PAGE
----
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LONDON (Reuters) - Stocks, bond yields and the dollar are all falling, yield curves are flattening and sterling is marching higher. The "reflation" trades of 2016 that were supposed to mark a turning point in global markets are fading.
The question for investors is whether this is the play book for the rest of the year, or whether the trends of 2016 will resume in the second half of the year.
What is clear is that much of the conviction with which investors went into 2017 has been lost. This week, Goldman Sachs ditched its long-standing bullish call on the U.S. dollar, and Deutsche Bank did likewise with their gloomy sterling outlook.
Following the developed world's two most seismic events last year -- the U.S. presidential election and Britain's vote to leave the European Union -- investors around the world had positioned for a broad-based reflation trade.
Trump's surprise election victory was supposed to unleash a wave of tax cuts, banking deregulation and fiscal largesse that would lift U.S. -- and global -- growth.
Meanwhile, sterling's 20 percent plunge after the Brexit vote was supposed to pave the way for a surge in UK equities and inflation.
This, indeed, is how it played out as 2017 got underway. The Federal Reserve raised interest rates twice, the dollar reached a 14-year peak, Wall Street hit record highs, and government bond yield curves around the world steepened to the benefit of banks and financial stocks.
But it is now unraveling, in large part due to a clear slowdown in U.S. growth and signs that global inflation is leveling off.
Flatter yield curves where short- and long-term bond yields are close to each other suggest economic uncertainty.
"(They) are definitely not corroborating a Trump reflation scenario. Some of the survey data is strong and has hit new multi-year highs, but the real data has been tepid," said Jonathan Tepper, co-founder of Variant Perception Research.
Citi's economic surprises indexes for most of the world's major economies have been heading south for the past month. The U.S. index has suddenly tumbled to lows not seen since November, and is below all its peers apart from Japan's.
And inflation expectations are showing signs of peaking too.
The dollar is now down 2.5 percent year-to-date (but still up 2 percent since the U.S. election; U.S. bank stocks are down 10 percent from their February peak (but still up 20 percent from the election); and sterling is down 13 percent against the dollar since the Brexit vote last June (but it has been down as much as 20 percent).
Estimates of first quarter U.S. growth have been slashed in recent weeks, with the Atlanta Fed's closely-watched GDPNow model pointing to just 0.5 percent compared with around 2.5 percent less than two months ago.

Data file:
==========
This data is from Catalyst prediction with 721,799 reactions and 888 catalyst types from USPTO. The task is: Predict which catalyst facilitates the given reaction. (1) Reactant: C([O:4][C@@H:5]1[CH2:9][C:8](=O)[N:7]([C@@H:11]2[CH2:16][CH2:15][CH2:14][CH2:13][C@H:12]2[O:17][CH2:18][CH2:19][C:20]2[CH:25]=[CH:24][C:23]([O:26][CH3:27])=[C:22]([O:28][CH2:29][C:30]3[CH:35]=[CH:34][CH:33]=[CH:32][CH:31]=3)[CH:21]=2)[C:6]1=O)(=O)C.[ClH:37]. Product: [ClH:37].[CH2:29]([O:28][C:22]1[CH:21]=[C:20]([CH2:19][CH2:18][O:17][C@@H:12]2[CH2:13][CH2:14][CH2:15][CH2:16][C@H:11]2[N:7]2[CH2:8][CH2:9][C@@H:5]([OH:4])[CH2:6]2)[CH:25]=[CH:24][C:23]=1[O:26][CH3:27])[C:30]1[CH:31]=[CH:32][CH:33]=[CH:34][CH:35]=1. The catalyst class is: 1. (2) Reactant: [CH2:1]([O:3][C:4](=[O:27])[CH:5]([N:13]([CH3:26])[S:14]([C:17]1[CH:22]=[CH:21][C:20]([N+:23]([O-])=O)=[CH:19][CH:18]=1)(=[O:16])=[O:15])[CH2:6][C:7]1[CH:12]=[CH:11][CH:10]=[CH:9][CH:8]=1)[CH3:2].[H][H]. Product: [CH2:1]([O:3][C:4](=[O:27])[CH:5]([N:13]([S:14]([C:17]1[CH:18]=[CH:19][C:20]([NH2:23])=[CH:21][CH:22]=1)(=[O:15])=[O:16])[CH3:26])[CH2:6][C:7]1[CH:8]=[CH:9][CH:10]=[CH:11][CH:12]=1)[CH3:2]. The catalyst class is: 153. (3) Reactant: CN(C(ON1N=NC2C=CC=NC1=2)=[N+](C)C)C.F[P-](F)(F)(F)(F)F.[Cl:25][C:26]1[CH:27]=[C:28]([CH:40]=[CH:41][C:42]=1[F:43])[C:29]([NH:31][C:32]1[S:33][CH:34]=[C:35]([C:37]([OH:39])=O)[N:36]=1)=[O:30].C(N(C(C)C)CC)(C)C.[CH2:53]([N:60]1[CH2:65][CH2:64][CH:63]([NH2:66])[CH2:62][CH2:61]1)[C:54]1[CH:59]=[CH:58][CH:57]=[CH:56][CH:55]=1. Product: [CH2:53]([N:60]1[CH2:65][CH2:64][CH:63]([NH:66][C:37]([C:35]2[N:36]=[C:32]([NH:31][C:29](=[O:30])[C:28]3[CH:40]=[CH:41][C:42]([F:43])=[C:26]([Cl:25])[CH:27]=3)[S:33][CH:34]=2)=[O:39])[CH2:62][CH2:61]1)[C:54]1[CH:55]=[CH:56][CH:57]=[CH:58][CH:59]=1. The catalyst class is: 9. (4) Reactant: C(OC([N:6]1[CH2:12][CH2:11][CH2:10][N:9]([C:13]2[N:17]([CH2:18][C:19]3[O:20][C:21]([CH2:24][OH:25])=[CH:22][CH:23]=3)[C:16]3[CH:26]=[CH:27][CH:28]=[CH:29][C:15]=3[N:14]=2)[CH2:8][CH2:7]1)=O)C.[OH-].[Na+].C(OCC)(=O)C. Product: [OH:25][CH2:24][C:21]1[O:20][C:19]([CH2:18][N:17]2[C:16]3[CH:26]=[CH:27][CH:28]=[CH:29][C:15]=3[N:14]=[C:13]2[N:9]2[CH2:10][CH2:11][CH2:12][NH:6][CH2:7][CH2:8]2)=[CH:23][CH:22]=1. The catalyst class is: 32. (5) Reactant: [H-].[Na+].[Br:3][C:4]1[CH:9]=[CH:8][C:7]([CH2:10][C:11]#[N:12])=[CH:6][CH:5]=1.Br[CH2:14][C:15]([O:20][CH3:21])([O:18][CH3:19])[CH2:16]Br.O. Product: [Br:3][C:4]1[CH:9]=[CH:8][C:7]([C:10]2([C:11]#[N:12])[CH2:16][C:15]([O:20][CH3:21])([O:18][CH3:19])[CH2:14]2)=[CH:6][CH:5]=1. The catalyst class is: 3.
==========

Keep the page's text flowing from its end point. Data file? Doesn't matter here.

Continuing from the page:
U.S. Treasury Secretary Steven Mnuchin said the Trump administration's timetable for tax reform is set to falter following setbacks in negotiations with Congress over healthcare.
More than 40 percent of the fund managers surveyed by Bank of America Merrill Lynch do not expect U.S. tax reforms to be passed before 2018.
The same survey also showed that major adjustments are taking place in key markets, and that some measures of positioning are reaching extreme levels.
Investors' exposure to U.S. equities is its lowest since January 2008, but their allocation to global banks is the highest on record.
"Investors are scrambling out of U.S. equities as the majority find U.S. stocks overvalued and perceive a risk of delayed U.S. tax reform," said Michael Hartnett, chief investment strategist at BAML.
Among the biggest fallers on Wall Street have been banks. They rose more than 30 percent in the three months after the U.S. election but have since drifted lower and are now down on the year.
The extreme overweight bank positioning highlighted in the BAML survey suggests there's more room to fall. A flatter yield curve is bad news for banks, who make much of their money by borrowing cheaply at the short end and lending longer term at higher rates of interest.
The difference between 10-year and two-year U.S. yields touched 100 basis points on Tuesday, the lowest since November and a far cry from 135 bps in December. And that's despite the 50 bps rise in U.S. interest rates since December.
"Banks don't tend to do well in a flattening yield curve environment," said Tepper at of Variant Perception Research, whose website states: "The yield curve is by far the best predictor of economic growth in most economies of the world."
The dollar doesn't do well in this environment either. On Tuesday Goldman Sachs abandoned its bullish call.
Also on Tuesday, Deutsche Bank did the same with its bearish sterling forecast after British Prime Minister Theresa May's surprise announcement to call a UK general election - a "game-changer" for the pound, they said.
Editing by Jeremy Gaunt.